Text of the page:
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This week in 1893 – Commercial production of the Addressograph, created by Joseph Duncan, started in Chicago, Illinois. The addressograph was an early labeling system.
1914 – The first transcontinental telephone service was inaugurated when two people held a conversation between New York and San Francisco.
1925 – Station 2XAG in Schenectady, NY became the first radio station in the U.S. to broadcast with a 50,000-watt transmitter. The station, soon known as WGY Radio, could broadcast with 50,000 watts, since it was owned by the General Electric Company — a company that knew lots about watts.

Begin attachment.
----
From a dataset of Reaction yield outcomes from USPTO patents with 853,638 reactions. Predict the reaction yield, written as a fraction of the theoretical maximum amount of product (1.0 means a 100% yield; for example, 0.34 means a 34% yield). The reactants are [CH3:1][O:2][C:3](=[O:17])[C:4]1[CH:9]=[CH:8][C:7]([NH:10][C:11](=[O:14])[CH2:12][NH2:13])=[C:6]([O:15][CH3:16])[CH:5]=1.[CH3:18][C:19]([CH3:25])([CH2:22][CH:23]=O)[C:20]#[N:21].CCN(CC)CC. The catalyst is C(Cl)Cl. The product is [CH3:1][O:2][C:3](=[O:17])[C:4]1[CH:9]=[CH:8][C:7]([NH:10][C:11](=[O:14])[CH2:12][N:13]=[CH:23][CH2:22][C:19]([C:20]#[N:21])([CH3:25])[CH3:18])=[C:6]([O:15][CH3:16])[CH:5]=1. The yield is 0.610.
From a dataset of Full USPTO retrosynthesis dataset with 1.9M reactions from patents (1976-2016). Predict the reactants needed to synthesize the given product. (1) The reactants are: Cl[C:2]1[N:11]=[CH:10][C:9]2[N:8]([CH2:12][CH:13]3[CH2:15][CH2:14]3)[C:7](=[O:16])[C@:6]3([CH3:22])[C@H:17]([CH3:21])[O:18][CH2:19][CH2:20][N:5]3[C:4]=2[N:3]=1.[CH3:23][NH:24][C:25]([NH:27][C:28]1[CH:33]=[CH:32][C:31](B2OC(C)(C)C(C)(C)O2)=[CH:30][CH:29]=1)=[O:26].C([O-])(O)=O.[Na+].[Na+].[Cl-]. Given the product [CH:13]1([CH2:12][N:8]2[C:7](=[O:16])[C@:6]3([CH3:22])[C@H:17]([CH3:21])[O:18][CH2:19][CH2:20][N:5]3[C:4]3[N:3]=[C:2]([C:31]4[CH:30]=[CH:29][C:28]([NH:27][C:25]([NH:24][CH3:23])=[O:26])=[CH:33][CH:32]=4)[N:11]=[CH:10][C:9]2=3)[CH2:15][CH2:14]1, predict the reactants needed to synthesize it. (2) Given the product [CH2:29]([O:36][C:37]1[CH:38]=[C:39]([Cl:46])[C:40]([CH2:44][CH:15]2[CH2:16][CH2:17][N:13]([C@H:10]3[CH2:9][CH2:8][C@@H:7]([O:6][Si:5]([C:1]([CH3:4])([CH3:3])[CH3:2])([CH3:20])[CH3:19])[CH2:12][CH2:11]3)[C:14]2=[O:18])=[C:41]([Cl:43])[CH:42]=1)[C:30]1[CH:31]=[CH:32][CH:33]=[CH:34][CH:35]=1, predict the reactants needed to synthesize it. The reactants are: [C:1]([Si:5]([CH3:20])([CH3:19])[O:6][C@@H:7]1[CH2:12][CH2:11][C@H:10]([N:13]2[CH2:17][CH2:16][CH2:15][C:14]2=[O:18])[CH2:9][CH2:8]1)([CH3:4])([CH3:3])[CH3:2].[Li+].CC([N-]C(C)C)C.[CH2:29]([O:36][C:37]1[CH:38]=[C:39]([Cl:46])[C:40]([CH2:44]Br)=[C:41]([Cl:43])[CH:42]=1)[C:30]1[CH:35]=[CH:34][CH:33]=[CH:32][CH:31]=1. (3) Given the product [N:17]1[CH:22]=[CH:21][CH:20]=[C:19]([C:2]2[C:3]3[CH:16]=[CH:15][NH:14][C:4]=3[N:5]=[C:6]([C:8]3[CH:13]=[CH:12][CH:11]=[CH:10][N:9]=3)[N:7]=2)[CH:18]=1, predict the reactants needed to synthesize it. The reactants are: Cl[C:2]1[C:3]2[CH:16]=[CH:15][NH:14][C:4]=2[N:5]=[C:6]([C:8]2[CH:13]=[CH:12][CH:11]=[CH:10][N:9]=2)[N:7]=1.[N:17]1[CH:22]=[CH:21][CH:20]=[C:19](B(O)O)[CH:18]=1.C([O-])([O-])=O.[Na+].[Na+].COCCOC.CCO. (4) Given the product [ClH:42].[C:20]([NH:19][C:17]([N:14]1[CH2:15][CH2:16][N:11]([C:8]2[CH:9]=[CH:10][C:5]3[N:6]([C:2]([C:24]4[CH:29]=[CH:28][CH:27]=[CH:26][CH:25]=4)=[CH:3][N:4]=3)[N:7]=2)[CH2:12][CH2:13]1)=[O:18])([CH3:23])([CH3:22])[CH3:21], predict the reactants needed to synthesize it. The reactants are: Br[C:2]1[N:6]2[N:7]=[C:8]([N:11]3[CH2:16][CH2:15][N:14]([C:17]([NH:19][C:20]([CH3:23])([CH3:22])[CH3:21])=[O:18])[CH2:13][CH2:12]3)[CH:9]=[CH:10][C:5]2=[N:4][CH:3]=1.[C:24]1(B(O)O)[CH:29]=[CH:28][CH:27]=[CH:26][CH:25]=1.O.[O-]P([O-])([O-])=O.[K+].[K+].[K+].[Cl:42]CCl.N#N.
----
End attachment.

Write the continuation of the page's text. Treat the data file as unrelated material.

1962 – The “Telstar” communications satellite sent the first live TV broadcast to Europe. The bird was used to send TV programs between the United States and Europe.
And this week in 1998 – Bell Atlantic Corp. and GTE Corp. announced a $52.88 billion stock-swap deal to create the second-biggest telephone company — behind AT&T. The resulting mega-corporation would be named Verizon Communications